Crimson waves danced in Morley’s eye as the metallic crunch of the flintlock’s hammer bounced off the walls of the damp cavern. The captain stood proudly at the base of his prize, yet his face flushed with rage. He clutched a fistful of gold with pride in one hand, the brazen weapon aimed towards the fleeting dinghy with the other. He stood motionless, his mind fighting an internal battle of rage and complacency, as he watched the small boat shrink on the horizon.
“Don’t waste the shot, cap’n. You’ve only got the one.”
Morley’s finger tightened against the hair-thin trigger as the words slithered into his ears. With the sights held steady on the drifting target, he turned his heated gaze to the raspy source: a scrawny man, thin as bones, sat below him on the cavern floor, nursing a large gash in his chest. “Oh?”
“You’ve only the one,” the man repeated before meeting the captain’s gaze. “There’s six of ‘em on the boat. It’d take a miracle to hit ‘em all.”
“Aye,” the boney man grimaced as he returned his attention towards his wound. Growing annoyed by the red liquid leaking from his breast, he ripped off a hunk of his blood-stained shirt and jammed the makeshift rag into the oozing hole. “A real act o’ God, I’d say. And I don’t reckon he listens much ta the likes of us. But I dunno. Maybe you’ll get lucky.”
“Aye, cap’n,” the man continued, hoisting himself up from the cavern floor and cracked his long thin neck. “Luck might be on yer side, but ye still have to account for the fact that you might miss entirely.”
“Miss?” Morley’s face grew hotter with each word the man uttered. His finger itched upon the trigger, impatient in its wait for its master’s call.
“Could happen. Would take a mighty impressive shot to hit em, sir. It’s merely a pistol, ya know. Not like ye got a rifle or somethin’. Ye only got that there flint, and they’re a ways off.” The man leaned out the cavern window, shielding his eyes from the beating sun, and mentally calculated the distance of the dinghy. “That’s more than just a couple yards, cap’n. And they’re gettin’ further away with each second.”
“Is that so?”
“Aye,” the man whistled before pushing himself away from the opening. Pleased with the advice he had given, a satisfied smile covered the man’s face. “So, as I said before, don’t miss.”
“Miss?” Morley chuckled, lowering the flintlock from the dinghy and setting the sights on his new target. “I don’t think I will.”
“… And he was never heard from again.”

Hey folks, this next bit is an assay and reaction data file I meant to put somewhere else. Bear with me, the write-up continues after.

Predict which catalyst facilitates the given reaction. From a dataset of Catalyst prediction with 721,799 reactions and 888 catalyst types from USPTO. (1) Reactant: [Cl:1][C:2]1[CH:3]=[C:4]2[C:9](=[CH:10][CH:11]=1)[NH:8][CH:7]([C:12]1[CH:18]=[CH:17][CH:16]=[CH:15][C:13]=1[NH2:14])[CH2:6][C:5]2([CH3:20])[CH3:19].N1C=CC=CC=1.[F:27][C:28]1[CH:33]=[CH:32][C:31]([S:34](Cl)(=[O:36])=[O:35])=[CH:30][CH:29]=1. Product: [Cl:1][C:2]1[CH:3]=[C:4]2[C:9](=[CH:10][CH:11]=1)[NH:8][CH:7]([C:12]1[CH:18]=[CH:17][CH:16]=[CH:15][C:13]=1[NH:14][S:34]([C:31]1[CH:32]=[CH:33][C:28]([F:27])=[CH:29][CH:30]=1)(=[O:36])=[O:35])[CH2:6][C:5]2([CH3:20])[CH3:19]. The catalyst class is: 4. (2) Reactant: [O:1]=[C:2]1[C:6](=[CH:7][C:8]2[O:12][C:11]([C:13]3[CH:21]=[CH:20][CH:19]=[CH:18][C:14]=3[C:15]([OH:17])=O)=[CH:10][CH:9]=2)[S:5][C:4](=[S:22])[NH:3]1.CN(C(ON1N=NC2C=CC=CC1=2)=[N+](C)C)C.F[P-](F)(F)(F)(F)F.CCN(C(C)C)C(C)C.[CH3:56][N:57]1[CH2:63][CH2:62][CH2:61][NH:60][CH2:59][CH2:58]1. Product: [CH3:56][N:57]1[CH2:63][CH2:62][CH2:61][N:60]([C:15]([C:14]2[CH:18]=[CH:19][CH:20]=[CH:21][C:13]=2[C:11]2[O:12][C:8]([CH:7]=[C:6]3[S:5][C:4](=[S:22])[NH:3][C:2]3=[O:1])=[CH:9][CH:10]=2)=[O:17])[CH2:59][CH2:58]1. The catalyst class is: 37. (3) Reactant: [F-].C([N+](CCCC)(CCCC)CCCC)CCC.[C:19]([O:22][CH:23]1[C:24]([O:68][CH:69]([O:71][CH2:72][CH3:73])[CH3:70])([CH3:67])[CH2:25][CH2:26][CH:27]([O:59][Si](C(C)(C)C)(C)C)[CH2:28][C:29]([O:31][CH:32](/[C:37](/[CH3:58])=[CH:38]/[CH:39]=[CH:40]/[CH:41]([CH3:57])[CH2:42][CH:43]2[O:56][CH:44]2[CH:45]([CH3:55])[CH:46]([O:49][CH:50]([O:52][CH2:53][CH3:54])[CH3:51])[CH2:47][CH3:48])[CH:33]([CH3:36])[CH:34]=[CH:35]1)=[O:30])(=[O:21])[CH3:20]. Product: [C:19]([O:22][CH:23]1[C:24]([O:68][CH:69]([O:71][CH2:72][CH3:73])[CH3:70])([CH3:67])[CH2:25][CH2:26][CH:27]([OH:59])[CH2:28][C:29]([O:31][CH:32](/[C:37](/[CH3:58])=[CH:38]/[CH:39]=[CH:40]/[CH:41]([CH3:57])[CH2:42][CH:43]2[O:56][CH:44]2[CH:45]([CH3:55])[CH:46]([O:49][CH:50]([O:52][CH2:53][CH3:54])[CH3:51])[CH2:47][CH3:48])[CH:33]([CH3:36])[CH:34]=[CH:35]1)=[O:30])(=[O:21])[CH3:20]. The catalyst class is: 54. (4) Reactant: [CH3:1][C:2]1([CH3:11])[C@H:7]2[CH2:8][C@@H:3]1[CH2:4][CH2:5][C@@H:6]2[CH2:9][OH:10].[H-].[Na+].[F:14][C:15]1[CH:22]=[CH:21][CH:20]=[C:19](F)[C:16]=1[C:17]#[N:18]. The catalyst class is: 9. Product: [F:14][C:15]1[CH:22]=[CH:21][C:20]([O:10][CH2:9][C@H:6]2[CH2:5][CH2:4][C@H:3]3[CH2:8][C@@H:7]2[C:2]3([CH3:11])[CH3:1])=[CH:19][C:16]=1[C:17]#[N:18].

“That can’t be the ending! How did he escape?”
“It’s just a story, Peter,” Diane replied, kissing the child on the forehead as the book snapped shut. “Get some sleep.”
“But Mad Eye Morley was the greatest pirate to live!” Peter exclaimed, leaping upright and flailing his pudgy arms about in an invisible sword fight. “He can’t just be stranded on some island!”
“Shh. That’s enough,” Diane hushed, her thin lips quivering in a vain attempt not to smile. She tucked the child in one last time before lifting herself from the bed and headed for the door.
“… Them bloody traitors,” the child muttered under his breath. He flipped his body away from the door and pulled the sheet close to his chin. “I’d have the lot of ‘em walk the plank!”
Diane’s back slumped against the thin batten door as it closed behind her. Her slender fingers ran along the frail skin of her face and through the auburn curls of her hair. Her emerald eyes widened and her cheeks flushed pink. Her lips twirled and her soft giggle filled the dimly lit room.
“That boy and his imagination.”
Diane’s smile grew larger as the words danced in her ears. “He’s a good kid,” she said, making her way across the creaky floorboards and taking a seat next to her father in the parlor. “Probably gets these grand ideas from his pop.”
“Bah,” the old man snorted, a puff of creamy white smoke exploding from his nostrils, the cloud hovering in the stale salt-filled air. A thin straight-paneled dublin bobbed between the man’s weathered lips, the small ember illuminating each wrinkle upon his face. “Most likely got them from those stories you keep reading him.”
“The same stories you read to me,” Diane corrected.
“Is that so?” A twinkle formed in the man’s eye as he looked at his daughter with admiration. He ran the tip of his finger along the chiseled edge of his pipe, puffing along in thought. “It’s about time you had a youngin’ of your own, wouldn’t you say?”
“What?” The syllable exploded from Diane’s lips as her brow narrowed in confusion.
Her father’s eyes softened at the response. He lowered the pipe from his lips and offered a grin. “All I’m suggesting is that it is time to start thinking of your own interests. Time is a fickle beast that waits for no one.”
Diane shifted in her seat, finding her chair rather uncomfortable with this particular conversation. “Where is this coming from? I thought you needed my help with Peter.”
The old man’s grin faded, his gaze turning firm. He bit back his lip in protest. His fingers danced about the bowl of his pipe as he contemplated his next words carefully.. “I appreciate everything you have done for the boy. But he is no longer a bae and you are not his mother. It is time to think of yourself.”
“I have thought for myself!” Diane huffed, the tension in her voice raising. “He will be home soon.”